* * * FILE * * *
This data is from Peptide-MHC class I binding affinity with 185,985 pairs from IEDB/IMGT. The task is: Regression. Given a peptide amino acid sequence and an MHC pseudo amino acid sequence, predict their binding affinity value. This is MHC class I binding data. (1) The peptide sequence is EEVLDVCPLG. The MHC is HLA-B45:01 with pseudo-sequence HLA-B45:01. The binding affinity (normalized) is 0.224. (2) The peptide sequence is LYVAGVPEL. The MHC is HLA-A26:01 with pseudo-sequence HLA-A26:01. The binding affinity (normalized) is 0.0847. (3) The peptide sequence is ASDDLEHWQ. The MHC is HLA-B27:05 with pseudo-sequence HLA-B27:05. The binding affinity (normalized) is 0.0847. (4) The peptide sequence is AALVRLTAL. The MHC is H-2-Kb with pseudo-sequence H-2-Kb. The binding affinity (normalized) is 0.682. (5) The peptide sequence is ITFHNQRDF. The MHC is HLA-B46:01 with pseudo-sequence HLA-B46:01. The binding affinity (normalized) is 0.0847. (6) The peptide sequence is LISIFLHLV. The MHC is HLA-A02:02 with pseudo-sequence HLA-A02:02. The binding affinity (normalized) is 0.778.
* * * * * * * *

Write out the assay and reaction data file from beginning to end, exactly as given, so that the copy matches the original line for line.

This data is from Peptide-MHC class I binding affinity with 185,985 pairs from IEDB/IMGT. The task is: Regression. Given a peptide amino acid sequence and an MHC pseudo amino acid sequence, predict their binding affinity value. This is MHC class I binding data. (1) The peptide sequence is EEVLDVCPLG. The MHC is HLA-B45:01 with pseudo-sequence HLA-B45:01. The binding affinity (normalized) is 0.224. (2) The peptide sequence is LYVAGVPEL. The MHC is HLA-A26:01 with pseudo-sequence HLA-A26:01. The binding affinity (normalized) is 0.0847. (3) The peptide sequence is ASDDLEHWQ. The MHC is HLA-B27:05 with pseudo-sequence HLA-B27:05. The binding affinity (normalized) is 0.0847. (4) The peptide sequence is AALVRLTAL. The MHC is H-2-Kb with pseudo-sequence H-2-Kb. The binding affinity (normalized) is 0.682. (5) The peptide sequence is ITFHNQRDF. The MHC is HLA-B46:01 with pseudo-sequence HLA-B46:01. The binding affinity (normalized) is 0.0847. (6) The peptide sequence is LISIFLHLV. The MHC is HLA-A02:02 with pseudo-sequence HLA-A02:02. The binding affinity (normalized) is 0.778.